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Sorting Out Security: Making Sense of Today's Solutions

Security at the process level is essential to creating an immunity to the cyberattacks of tomorrow.
By Jothy Rosenberg

Encryption and Cryptography
When a vendor says it has a "secure processor," what it means in today's world is that it has added encryption and maybe cryptographic key management to a standard processor or in a specialized co-processor. It does this in hardware to make it faster than running encryption software on the standard processor.

This is an example of communications security. Its "secure processors" ensure that any data going to and from the device is encrypted, making data theft or exfiltration impossible—or, at least, a huge amount of work for an attacker.

Encrypting communication is important, and even vital in many situations, but it doesn't warrant calling the processor a "secure processor," because it doesn't protect against attacks that prey on software vulnerabilities. Attackers can still exfiltrate data by bypassing encryption routines. An attacker can exploit a software vulnerability, execute a buffer overflow, inject code and take over the processor. Once that has occurred, securing communications becomes meaningless.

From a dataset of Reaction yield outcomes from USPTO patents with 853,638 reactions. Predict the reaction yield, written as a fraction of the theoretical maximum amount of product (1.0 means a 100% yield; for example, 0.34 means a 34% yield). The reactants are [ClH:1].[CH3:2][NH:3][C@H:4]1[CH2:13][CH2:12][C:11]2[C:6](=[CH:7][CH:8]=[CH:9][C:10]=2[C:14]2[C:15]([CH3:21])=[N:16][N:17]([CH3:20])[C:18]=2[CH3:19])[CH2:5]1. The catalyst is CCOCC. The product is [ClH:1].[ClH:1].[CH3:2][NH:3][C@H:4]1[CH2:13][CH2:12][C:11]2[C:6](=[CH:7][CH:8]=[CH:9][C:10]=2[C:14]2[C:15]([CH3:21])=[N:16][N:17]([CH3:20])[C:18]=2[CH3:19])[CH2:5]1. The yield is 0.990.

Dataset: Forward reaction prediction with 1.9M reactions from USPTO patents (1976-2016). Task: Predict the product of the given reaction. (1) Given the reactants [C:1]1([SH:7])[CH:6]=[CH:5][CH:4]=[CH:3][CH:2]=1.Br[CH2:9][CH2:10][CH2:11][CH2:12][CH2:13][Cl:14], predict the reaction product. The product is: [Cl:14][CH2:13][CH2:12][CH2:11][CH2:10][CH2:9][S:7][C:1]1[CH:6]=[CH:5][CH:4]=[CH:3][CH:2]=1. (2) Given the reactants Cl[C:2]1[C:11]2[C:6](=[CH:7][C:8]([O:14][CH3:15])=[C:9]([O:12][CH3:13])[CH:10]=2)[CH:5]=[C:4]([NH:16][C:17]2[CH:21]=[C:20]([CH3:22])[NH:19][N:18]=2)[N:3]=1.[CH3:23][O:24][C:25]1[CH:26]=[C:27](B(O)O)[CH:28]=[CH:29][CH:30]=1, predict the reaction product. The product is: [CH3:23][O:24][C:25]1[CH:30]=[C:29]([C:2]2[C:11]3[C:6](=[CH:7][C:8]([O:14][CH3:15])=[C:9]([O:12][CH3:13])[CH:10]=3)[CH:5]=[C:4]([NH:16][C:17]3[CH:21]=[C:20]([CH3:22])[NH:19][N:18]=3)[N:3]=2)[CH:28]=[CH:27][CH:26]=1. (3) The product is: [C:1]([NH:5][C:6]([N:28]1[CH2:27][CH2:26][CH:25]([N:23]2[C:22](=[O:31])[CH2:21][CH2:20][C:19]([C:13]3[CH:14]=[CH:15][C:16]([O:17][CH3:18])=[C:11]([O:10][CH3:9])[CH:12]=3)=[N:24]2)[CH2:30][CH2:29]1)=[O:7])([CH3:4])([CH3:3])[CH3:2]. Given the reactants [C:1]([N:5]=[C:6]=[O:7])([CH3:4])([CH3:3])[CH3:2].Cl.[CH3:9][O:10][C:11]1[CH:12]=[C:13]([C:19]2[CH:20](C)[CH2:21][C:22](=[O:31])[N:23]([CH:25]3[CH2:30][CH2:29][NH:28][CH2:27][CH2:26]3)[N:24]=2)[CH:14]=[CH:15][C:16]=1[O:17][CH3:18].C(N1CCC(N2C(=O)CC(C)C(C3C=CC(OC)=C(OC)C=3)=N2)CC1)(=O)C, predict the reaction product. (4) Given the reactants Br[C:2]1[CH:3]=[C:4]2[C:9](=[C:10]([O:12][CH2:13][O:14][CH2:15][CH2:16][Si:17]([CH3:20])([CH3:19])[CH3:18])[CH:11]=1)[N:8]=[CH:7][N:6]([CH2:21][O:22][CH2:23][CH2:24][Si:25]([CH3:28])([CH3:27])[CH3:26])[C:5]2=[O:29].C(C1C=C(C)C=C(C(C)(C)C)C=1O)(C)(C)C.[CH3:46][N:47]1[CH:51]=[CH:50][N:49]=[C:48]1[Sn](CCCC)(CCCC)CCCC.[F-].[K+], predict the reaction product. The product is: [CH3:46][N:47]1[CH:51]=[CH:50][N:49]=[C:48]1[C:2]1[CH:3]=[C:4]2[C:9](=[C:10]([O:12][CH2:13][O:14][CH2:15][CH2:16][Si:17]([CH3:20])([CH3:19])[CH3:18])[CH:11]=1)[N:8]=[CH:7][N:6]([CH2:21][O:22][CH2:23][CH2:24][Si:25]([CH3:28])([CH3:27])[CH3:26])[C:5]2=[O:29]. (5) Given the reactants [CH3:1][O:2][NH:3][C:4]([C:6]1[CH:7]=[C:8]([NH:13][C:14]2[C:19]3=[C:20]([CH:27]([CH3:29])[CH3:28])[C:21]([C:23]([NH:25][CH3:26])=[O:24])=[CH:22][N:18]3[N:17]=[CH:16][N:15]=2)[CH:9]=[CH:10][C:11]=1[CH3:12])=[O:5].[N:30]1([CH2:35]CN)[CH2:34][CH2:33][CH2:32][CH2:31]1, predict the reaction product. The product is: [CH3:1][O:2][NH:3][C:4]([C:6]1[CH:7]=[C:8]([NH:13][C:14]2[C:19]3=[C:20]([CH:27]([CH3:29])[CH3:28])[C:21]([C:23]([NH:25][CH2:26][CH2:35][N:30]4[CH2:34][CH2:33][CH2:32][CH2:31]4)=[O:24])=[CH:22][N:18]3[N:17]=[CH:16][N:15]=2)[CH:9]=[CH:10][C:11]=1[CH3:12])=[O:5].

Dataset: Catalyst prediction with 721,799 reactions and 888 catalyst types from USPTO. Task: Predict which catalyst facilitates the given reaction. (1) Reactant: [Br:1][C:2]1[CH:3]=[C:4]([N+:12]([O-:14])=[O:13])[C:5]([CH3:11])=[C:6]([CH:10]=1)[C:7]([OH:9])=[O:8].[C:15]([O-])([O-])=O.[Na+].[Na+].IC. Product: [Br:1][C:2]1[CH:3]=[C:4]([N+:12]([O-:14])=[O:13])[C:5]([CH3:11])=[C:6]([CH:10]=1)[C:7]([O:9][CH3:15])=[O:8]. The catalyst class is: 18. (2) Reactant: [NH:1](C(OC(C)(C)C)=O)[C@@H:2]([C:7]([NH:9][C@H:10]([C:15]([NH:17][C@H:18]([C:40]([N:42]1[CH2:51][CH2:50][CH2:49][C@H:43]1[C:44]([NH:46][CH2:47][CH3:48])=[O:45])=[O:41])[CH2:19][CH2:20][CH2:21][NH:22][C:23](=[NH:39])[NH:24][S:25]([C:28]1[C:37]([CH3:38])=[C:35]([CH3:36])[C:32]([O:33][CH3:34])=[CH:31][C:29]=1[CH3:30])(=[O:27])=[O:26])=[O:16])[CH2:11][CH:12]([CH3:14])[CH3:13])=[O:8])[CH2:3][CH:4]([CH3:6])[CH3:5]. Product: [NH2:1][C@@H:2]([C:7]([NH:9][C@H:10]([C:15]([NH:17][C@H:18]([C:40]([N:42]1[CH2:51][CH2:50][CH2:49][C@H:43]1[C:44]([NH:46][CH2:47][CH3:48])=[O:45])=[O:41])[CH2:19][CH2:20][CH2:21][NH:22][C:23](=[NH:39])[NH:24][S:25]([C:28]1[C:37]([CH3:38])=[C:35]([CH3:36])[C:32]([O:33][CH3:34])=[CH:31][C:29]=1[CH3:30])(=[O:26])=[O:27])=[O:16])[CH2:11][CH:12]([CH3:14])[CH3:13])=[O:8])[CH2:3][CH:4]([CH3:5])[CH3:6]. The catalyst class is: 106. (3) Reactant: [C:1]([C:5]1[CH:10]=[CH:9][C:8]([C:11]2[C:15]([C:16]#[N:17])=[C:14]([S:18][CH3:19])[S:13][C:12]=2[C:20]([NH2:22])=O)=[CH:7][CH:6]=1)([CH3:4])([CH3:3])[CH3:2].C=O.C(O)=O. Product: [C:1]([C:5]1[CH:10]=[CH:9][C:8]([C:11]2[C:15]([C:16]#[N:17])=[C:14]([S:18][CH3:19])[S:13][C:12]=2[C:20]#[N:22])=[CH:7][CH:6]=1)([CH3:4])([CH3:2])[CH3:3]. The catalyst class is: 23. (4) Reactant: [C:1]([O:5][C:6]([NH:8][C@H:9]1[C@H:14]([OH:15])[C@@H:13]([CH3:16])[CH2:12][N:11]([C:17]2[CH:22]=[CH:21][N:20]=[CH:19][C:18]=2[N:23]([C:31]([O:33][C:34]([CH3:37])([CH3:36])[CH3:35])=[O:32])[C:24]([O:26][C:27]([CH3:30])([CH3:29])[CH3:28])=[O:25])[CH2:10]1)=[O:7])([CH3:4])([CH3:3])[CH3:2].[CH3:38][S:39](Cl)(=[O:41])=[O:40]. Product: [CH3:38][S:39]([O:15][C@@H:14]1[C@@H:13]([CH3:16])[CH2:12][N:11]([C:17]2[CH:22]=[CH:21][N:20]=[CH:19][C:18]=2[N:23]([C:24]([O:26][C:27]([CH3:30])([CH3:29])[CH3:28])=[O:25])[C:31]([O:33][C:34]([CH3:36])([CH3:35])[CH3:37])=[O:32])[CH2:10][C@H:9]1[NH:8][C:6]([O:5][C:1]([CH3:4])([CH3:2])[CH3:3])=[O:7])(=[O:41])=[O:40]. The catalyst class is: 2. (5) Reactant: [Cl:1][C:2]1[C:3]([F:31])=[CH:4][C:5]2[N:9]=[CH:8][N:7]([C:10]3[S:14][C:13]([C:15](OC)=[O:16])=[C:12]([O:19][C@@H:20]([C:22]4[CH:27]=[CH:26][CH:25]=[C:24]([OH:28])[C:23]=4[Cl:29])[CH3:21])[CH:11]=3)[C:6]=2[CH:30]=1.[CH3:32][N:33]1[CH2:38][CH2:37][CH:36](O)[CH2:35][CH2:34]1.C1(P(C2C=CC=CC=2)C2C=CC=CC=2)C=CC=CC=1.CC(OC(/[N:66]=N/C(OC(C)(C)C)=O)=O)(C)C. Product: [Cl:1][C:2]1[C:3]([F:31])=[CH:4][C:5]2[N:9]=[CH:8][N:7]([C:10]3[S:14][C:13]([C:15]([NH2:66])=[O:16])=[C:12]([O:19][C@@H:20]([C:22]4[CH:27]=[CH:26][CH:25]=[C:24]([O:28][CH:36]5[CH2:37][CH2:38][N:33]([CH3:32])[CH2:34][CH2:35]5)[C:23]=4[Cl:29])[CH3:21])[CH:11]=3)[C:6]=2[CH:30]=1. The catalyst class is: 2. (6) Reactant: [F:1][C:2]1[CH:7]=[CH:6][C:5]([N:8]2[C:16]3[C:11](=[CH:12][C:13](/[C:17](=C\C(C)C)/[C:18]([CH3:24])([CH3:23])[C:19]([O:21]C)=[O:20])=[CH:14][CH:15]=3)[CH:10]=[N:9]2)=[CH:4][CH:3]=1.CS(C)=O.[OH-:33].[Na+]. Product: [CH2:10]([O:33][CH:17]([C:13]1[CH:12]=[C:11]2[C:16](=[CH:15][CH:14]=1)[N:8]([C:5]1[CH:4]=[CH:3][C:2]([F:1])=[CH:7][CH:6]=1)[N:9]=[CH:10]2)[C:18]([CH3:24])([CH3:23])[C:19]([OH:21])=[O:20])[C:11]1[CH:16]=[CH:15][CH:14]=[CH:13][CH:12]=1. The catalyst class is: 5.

Compartmentalization
Some vendors offer processors with added security in the form of compartmentalization. This means they create isolated compartments inside of memory to separate trusted and untrusted areas. As a result, if an attacker can infiltrate the system, he or she is confined to a single compartment, constraining the amount of damage possible.

Compartmentalization may limit an attacker's impact, but it does not protect against the exploitation of software vulnerabilities in the first place. Moreover, it doesn't stop an attacker from finding and exploiting a vulnerability in the "trusted" area of memory—especially since, in practice, people are putting more and more code into these trusted areas that are still subject to the "15 bugs per thousand lines of code" rule.

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